3 Weak Form for Two-Point Boundary Value Problems
In this section, we will derive the general weak form for two-point boundary value problems. Both the penalty and partition methods described in will be considered. To obtain the general weak form for the penalty method, we multiply the two equations in the strong by the weight function and integrate over the domains over which they hold: the domain for the differential equation and the domain for the generalized boundary condition.
SCALE VARIABLE PROBLEM IN 2 DIMENSIONS
Ø Equation of Stiffness Matrix for 4 noded isoparametric quadrilateral element
N –Shape function,
Fx –load or force along x direction,
Fy –load or force along y direction.
Ø Numerical Integration (Gaussian Quadrature)
The Gauss quadrature is one of the numerical integration methods to calculate the definite integrals. In FEA, this Gauss quadrature method is mostly preferred. In this method the numerical integration is achieved by the following expression,
Table gives gauss points for integration from -1 to 1.
Ø Problem (I set)
1. Evaluate by applying 3 point Gaussian quadrature and compare with exact solution.
2. 2. Evaluate using one point and two point Gaussian quadrature. Compare with exact solution.
3. 3. For the isoparametric quadrilateral element shown in figure, determine the local co –ordinates of the point P which has Cartesian co-ordinates (7, 4).
4. A four noded rectangular element is in figure. Determine (i) Jacobian
matrix, (ii) Strain – Displacement matrix and (iii) Element Stresses. Take
E=2x105N/mm2,υ= 0.25,u=[0,0,0.003,0.004,0.006,.004,0,0]T, Ɛ= 0, ɳ=0.
Assume plane stress condition.
2 DIMENTIONAL FLUID MECHANICS
The problem of linear elastostatics described in detail in can be extended to include the effects of inertia. The resulting equations of motion take the form
where u = u(x1 , x2, x3 , t) is the unknown displacement field, ρ is the mass density, and I = (0, T ) with T being a given ti me. Also, u0 and v0 are the prescribed initi al displacement and velocity fields. Clearly, two sets of boundary conditions are set on Γu and Γq , respectively, and are assumed to hold throughout the time interval I . Likew ise, two sets of initial conditions are set for the whole domain Ω at time t = 0. The stron g form of the resulting initial/boundary- value problem is stated as follows: given functions f , t, u¯ , u0 and v0, as well as a constitutive equation for σ, find u in Ω × I , such that the equations are satisfied.
A Galerkin-based weak form of the linear elastostatics problem has been derived in Sec-tion In the elastodynamics case, the only substantial difference involves the inclusion of the term RΩ w • ρu¨ dΩ, as long as one adopts the semi-discrete approach. As a result, the weak form at a fixed time can be expressed as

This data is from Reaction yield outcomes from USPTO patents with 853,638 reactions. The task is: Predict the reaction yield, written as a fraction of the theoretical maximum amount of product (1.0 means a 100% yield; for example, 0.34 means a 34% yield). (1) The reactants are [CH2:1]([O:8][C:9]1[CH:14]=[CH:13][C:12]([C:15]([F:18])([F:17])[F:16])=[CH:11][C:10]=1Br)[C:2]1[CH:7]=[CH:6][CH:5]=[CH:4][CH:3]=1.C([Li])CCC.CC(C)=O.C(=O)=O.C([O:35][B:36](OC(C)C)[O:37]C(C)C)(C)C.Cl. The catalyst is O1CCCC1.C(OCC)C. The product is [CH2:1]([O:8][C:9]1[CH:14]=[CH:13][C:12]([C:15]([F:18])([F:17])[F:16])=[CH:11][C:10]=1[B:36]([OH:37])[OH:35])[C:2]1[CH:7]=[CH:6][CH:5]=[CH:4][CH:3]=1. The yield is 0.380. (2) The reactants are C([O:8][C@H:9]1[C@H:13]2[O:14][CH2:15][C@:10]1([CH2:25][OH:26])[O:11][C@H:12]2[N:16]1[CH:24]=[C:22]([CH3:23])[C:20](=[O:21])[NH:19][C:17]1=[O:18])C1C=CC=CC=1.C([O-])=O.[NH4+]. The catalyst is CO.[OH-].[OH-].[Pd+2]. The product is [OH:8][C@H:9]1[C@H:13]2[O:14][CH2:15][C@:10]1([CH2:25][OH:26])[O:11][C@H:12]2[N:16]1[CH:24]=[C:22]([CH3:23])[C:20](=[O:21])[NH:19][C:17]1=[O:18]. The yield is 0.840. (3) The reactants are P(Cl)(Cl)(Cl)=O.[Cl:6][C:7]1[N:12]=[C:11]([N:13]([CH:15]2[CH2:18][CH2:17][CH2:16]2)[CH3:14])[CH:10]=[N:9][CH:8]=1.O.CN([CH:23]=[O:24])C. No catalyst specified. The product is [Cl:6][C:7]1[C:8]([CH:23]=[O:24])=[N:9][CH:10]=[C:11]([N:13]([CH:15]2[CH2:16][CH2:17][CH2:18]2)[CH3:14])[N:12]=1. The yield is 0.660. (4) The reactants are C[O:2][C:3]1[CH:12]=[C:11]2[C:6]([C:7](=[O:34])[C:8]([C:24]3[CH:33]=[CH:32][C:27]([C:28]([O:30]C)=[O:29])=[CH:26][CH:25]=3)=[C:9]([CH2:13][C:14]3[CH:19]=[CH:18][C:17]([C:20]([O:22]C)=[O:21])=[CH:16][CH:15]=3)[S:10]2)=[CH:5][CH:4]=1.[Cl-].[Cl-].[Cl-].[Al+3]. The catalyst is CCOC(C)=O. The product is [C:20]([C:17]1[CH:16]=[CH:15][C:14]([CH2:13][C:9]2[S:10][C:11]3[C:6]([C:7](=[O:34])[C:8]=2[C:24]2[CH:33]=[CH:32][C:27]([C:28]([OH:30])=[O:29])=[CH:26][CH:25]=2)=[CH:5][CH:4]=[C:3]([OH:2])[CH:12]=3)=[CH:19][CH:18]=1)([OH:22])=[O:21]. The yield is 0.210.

Following a standard proced ure, the contribution of the forcing vector Fi nt,e due to interele- ment tractions is neglected upon assembly of the global equations . As a result, the equations is give rise to their assembled counterparts in the form
Mu + Kuˆ = F ,
where uˆ is the global unknown displacement vector1 . The preceding equat ions are, of course, subject to initial conditions t hat can be written in vectorial form as uˆ(0) = uˆ0 and vˆ(0) = vˆ0
The most commonly emp loyed method for the numerical solution of t he system of coupled linear second-order ordi nary differential equations is the Newmark m ethod. This
method is based on a time series expansion of ˆu and ˆ u˙ := v.ˆ Concentrating on the time interval (tn ,tn+1], the New mark method is defined by the equations
It is clear that the Newmark equations define a whole family of time inte grators.
It is important to distinguish this family into two categories, namely implicit and explicit integrators, corresponding to β > 0 and β = 0, respectively.
The overhead “hat” symbol is used to distinguish between the vector field u and the solution vector uˆemanating fr om the finite element approximation of the vector field u.
The general implicit Newmar k integration method may be implemented as follows: first, solve (9.18)1 for aˆn+1 , namely write
Then, substitute (9.19) into the semi-discrete form (9.17) evaluated at tn+1 to find that
After solving for uˆn+1, one ma y compute the acceleration aˆn+1 from and the velocity vˆn+1 from.
Finally, the general explicit N ewmark integration method may be implemented as follows: starting from the semi-discrete e quations evaluated at tn+1, one may substitute uˆn+1from to find that
If M is rendered diagonal (see discussion in our pages ), then aˆn+1 can be determined without solving any coupled linear algebraic equations. Then, ˆ are the velocities bvn+1 immediately computed from (9. 18)2. Also, the displacements uˆ n+1 are computed from indepen-dently of the acceleratio ns aˆn+1 .